Tween Spotting: 10 Signs Your Son Is Growing Up
Teens—My 10-year-old son was just a baby yesterday. The growing pains must have been tremendously painful, because, in what felt like overnight, he's above my shoulders in height and can almost look at me eye-to-eye. What's worse is he talks back every chance he dares—all signs he is leaving childhood in the dust. The years have flown and I'm not succeeding at stopping the clock even for a second now. Last week he was taking a bottle. Next week he'll be filling out college applications. Can you relate?
Top 10 Ways to Tell Your Child Is a Tween
Here is a top 10 list of dead giveaways that showed me my son left childhood behind to enter the pre-teen years. I'm not gonna lie. I'm more than a little afraid!
- He asks to do chores to earn money for a bike and clothes? CLOTHES? When did he start caring about tween style? Next, he'll be asking for deodorant! Right when he decides it's cool to shower.
- He flips his hair like Justin Bieber (even though it's super short and can't remotely flip).
- He wears the same shoe size as I do.
- He tells me I embarrass him all.the.time.
- He won't let me give him high fives, or, heaven forbid hug him, in public.
- He notices girls. WHAT????
- He started running on my treadmill every day to get exercise. (He's ridiculously skinny already!)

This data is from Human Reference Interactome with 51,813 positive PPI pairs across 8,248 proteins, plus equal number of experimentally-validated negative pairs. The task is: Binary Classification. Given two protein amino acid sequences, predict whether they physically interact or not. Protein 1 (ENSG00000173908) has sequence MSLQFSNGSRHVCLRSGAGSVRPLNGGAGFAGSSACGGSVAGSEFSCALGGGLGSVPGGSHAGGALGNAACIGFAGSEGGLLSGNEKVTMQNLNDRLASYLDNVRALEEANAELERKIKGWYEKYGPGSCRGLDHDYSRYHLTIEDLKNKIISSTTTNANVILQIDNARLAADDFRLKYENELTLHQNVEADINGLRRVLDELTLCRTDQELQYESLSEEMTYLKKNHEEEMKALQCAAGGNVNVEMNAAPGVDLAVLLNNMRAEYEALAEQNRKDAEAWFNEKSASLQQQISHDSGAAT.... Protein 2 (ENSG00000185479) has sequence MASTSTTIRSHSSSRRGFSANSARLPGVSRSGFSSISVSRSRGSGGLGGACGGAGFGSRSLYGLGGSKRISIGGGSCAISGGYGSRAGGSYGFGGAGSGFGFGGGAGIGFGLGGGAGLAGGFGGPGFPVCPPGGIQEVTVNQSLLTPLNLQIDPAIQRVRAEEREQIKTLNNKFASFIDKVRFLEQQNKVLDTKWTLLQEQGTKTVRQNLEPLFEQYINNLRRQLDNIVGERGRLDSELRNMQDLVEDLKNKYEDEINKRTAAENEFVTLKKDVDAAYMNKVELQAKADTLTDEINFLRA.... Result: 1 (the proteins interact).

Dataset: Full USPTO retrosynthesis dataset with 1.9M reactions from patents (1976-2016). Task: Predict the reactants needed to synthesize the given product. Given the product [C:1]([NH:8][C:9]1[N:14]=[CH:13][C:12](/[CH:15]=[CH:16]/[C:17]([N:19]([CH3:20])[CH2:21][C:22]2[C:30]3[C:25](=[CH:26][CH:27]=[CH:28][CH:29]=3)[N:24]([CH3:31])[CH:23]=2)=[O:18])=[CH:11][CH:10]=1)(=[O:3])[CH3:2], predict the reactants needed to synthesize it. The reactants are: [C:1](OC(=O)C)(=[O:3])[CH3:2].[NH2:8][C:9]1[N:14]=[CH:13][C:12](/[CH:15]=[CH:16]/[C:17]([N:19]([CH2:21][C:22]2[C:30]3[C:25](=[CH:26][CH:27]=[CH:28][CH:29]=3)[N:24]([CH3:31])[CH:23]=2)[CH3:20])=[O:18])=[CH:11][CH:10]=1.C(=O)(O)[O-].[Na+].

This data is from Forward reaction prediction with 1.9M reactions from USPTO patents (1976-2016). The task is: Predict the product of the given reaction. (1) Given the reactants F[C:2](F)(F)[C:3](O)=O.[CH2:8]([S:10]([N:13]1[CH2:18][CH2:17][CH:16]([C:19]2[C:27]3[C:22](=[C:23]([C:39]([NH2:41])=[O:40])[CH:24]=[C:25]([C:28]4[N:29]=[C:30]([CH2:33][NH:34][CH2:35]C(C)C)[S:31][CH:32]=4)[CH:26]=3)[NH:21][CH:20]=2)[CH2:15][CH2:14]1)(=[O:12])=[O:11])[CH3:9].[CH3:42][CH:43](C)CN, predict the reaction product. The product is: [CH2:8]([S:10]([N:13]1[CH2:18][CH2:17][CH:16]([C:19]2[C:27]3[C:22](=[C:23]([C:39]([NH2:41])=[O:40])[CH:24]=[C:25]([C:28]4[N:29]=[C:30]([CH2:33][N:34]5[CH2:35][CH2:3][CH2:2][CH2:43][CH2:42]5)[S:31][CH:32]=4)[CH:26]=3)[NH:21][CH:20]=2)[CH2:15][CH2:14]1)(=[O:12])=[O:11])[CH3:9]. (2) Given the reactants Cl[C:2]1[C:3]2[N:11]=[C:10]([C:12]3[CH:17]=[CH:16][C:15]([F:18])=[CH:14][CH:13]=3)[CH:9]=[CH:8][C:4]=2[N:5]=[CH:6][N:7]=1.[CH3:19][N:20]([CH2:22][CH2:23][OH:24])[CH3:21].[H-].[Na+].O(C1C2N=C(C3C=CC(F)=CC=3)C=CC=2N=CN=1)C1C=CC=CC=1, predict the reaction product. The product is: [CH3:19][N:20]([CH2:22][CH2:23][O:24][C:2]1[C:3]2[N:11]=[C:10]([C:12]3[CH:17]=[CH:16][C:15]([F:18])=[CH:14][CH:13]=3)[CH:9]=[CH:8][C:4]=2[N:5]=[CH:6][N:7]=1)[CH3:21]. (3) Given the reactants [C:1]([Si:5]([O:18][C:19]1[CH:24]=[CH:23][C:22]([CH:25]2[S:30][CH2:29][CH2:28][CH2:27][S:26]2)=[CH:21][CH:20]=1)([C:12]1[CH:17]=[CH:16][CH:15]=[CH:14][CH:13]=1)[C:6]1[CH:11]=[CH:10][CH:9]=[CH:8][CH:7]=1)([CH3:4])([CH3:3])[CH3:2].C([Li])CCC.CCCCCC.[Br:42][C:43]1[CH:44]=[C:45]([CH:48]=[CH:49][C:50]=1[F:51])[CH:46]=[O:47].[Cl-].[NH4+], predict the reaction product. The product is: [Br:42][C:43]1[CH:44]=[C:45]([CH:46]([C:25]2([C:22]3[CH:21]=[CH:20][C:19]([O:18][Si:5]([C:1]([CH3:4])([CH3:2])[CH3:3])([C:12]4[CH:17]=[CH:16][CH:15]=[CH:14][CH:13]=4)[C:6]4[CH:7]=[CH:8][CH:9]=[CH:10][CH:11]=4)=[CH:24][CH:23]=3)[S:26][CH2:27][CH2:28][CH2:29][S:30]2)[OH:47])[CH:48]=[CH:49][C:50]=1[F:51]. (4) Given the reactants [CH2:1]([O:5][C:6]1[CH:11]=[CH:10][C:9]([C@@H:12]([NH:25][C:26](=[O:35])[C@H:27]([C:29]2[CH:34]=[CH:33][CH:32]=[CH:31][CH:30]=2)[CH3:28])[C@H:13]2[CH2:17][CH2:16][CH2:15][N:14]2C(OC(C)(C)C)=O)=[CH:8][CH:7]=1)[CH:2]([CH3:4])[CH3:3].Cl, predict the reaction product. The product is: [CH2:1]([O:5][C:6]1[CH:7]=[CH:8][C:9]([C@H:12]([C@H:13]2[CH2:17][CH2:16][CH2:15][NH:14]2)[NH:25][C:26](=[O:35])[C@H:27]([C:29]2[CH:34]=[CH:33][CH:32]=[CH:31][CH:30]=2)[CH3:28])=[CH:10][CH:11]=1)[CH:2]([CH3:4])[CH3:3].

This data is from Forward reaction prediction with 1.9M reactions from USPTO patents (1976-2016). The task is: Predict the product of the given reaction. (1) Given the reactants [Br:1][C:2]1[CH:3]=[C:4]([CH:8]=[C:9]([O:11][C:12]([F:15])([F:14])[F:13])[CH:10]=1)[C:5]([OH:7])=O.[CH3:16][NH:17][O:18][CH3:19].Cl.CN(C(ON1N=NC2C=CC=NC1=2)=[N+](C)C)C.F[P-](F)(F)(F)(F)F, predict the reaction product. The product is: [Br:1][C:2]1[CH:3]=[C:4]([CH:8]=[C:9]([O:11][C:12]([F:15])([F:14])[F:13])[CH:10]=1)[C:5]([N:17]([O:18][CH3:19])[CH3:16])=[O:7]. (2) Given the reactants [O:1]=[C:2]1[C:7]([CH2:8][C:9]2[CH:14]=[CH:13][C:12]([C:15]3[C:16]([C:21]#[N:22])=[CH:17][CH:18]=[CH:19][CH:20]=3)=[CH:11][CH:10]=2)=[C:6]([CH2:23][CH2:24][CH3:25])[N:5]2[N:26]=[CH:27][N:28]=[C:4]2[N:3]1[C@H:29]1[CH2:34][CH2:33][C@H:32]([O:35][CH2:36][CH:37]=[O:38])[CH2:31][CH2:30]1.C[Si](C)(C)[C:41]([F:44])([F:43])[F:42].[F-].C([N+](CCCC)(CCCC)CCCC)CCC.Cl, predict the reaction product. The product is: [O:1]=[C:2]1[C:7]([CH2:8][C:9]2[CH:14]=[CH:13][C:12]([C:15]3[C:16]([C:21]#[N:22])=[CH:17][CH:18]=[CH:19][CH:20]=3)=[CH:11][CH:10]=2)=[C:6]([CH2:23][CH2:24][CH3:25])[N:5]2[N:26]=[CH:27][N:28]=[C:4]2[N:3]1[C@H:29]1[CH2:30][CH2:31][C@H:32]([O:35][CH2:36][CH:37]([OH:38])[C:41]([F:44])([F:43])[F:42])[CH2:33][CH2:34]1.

- He turned down a picture with Spider Man and a Harry Potter wand on our recent trip to Universal Orlando Resort, because those photo opps and souvenirs are for "little kids," not tweens like him.
- He started ordering off the adult menu, because the kids' menu doesn't fill him up anymore. OUCH! PRICEY!
- He started his own business (a lemonade stand) and hired employees! Why are they teaching business classes to kids in school. He keeps quoting that McDonald's is a 32 billion-dollar company. I think he's going for the big bucks with his business!
In better news, behind closed doors, he still snuggles with me and does fist bumps as long as I don't tell anyone. Shhhhhh!
What signs have you seen that show you your kids are moving from one phase to the next in their growing up years?